Q&A / 

Laminate Countertops – Repaired

DEAR TIM: We have a spot in our laminated countertop where a hot pot severely damaged the laminate. Rather than buy a new top I would like to remove the burned area and inlay tile into the countertop. The tile would be a great place to set pesky hot pots and pans. Have you done anything like this before? How do I waterproof the exposed particle board that is under the laminate? Are there pitfalls I should avoid? Ken Taylor, Phoenix, AZ

DEAR KEN: Laminate countertops can take large amounts of abuse but as you have discovered they are indeed sensitive to heat. I think your recycling idea is splendid. In fact, if you are highly motivated you can change the look of any other countertops by adding tile accents or borders. I have installed tile inlays in countertops on several occasions and the results can be magnificent. The key to success is attention to detail during the entire process. The good news is that you can do this job in less than 6 hours if you have all of the tools and materials at hand.

Spend some time selecting the right tile. Obviously, you want something that will compliment your current top color and the decorating theme in your kitchen. Consider a tile that has a dull glazed finish. Tile with a high gloss glaze will more readily show scratches over time. Try to select a tile that is set with a one quarter inch grout joint instead of the thin grout line that you find in common bath wall tile. This larger grout line allows you to be slightly less precise when you create the recessed area for the tile. If you use a tile that has a 1/16th or so grout line, your layout and cutout work must be perfect. Select a tile that allows you to use full pieces to cover the burned area.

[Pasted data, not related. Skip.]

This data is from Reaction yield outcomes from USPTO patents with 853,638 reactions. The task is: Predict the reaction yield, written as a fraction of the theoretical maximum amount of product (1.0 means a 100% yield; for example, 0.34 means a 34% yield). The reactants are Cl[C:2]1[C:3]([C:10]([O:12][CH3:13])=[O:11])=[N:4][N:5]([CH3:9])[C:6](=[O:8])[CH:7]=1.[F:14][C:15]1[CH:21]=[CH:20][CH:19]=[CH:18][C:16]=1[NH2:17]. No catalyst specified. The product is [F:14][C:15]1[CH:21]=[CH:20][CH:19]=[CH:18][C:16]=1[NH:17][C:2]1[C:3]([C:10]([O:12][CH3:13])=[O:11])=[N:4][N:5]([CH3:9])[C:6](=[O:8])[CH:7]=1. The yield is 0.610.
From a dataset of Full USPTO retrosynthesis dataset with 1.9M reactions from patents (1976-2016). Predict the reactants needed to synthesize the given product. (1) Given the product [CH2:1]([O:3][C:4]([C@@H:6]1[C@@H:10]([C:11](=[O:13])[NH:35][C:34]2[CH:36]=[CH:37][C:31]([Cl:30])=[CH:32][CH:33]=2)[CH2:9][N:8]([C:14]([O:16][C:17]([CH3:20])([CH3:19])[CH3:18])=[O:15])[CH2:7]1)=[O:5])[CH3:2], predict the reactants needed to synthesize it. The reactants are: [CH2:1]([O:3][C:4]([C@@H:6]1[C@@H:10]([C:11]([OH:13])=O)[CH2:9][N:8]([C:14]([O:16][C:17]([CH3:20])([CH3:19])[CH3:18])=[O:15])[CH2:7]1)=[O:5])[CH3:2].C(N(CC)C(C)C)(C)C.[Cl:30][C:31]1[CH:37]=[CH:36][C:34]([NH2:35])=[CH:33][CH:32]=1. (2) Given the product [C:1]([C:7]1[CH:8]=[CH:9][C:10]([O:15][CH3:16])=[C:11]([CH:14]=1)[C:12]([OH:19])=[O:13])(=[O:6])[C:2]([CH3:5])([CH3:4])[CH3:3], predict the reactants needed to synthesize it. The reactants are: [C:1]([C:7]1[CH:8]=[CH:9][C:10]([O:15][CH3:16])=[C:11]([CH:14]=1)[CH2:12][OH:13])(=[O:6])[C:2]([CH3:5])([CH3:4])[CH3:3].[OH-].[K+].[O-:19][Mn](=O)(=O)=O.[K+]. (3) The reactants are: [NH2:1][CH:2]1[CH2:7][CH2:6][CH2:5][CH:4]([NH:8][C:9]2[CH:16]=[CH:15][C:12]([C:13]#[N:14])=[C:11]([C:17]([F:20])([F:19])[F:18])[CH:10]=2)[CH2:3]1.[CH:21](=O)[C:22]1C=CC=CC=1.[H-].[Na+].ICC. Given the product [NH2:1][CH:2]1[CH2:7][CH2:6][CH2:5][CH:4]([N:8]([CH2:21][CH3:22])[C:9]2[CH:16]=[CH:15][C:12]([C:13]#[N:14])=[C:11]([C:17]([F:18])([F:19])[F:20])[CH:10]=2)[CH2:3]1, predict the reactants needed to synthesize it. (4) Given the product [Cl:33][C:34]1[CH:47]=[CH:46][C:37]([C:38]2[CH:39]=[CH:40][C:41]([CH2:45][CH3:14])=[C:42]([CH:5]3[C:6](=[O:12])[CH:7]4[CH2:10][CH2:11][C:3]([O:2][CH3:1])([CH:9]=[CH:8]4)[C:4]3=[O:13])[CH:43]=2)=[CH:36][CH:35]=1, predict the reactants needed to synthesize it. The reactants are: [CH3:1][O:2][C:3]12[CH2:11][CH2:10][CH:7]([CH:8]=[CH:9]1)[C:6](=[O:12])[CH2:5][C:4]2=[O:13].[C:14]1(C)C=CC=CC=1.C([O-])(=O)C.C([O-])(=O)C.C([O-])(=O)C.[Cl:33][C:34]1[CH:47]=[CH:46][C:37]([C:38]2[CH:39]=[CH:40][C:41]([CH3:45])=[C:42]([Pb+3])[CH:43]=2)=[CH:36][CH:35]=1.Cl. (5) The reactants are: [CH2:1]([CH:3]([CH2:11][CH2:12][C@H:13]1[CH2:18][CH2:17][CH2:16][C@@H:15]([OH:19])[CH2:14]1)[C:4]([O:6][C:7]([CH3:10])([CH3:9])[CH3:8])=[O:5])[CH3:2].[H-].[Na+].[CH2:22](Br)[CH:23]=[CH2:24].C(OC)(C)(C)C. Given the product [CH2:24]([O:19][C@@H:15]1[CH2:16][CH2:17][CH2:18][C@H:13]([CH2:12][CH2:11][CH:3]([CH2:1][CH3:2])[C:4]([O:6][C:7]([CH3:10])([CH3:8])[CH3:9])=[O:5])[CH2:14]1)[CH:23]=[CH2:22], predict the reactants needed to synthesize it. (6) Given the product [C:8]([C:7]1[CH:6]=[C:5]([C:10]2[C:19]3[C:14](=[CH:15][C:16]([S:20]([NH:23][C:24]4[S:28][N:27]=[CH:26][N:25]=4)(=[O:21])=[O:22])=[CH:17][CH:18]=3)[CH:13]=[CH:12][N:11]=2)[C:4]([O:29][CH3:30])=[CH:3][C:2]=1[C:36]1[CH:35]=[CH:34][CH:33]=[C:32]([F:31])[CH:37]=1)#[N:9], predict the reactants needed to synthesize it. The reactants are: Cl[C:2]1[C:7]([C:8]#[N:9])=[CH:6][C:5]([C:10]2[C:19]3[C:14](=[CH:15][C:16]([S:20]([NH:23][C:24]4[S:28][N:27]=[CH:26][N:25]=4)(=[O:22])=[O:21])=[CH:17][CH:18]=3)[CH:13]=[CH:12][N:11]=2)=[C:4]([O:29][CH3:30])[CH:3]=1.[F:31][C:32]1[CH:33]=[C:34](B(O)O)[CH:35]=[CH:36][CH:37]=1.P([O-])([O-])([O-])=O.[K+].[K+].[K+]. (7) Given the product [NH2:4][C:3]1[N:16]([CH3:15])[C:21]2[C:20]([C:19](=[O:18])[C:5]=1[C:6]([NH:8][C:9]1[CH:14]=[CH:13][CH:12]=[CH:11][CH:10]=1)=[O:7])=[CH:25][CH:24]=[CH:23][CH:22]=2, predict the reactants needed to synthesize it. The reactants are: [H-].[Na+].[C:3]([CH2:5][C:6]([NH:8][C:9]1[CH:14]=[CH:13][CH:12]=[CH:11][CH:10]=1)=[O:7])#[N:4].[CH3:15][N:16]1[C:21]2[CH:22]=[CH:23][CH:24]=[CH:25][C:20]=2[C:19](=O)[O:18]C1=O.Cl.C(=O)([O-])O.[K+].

Once you have the tile, lay it out on the countertop making sure the spacing between the tiles is uniform. Use a framing square to keep the layout perfectly square. Check that the tile is parallel with the front, back and sides of the top. The cutout lines need to be marked so that a grout line surrounds the inlay. This grout line should be identical in width to the lines within the layout. Keep in mind that the router that creates the recessed area can get only so close to the front and back edge of the countertop!

Before you create the recessed area, I feel it is a good idea to reinforce the top. The removal of the plastic laminate and part of the substrate can weaken the top. A simple way to reinforce the top is to attach a scrap piece of plywood to the underside of the top directly below the inlay. The piece of plywood should overlap the cutout by at least 4 inches on all sides if possible. Use construction adhesive that comes in a caulking tube for this job. Use a brace or shims to hold this plywood in place for at least 24 hours. If shims are used, there is no need to remove them.

The recessed area is created using a router with a 1/4 inch bit. Do not try to create perfectly square corners with a chisel in each of the four corners. There is a good chance the plastic laminate will crack. The small diameter router bit creates a perfect stress-free corner. You can glue thin strips of wood to the top with a hot glue gun that act as a guide and keep the router from wandering past your marked lines. The strips of wood can be removed easily and the hot glue will not harm the laminate. The depth of the cutout should be 1/16th inch greater than the thickness of the tile. This allows just enough room for the tile adhesive.

Once the recessed area is created, you should waterproof the exposed particle board. I like to use water based polyurethane because it dries rapidly. You can apply three coats of urethane within two hours. Be sure to coat the vertical edges of the cutout well. Once the final coat of urethane is dry you can immediately proceed with the tile installation. After the tile has set up and will not move with moderate pressure, you can carefully grout it using a sanded grout. Let the grout cure for 5 days before applying a sealer.

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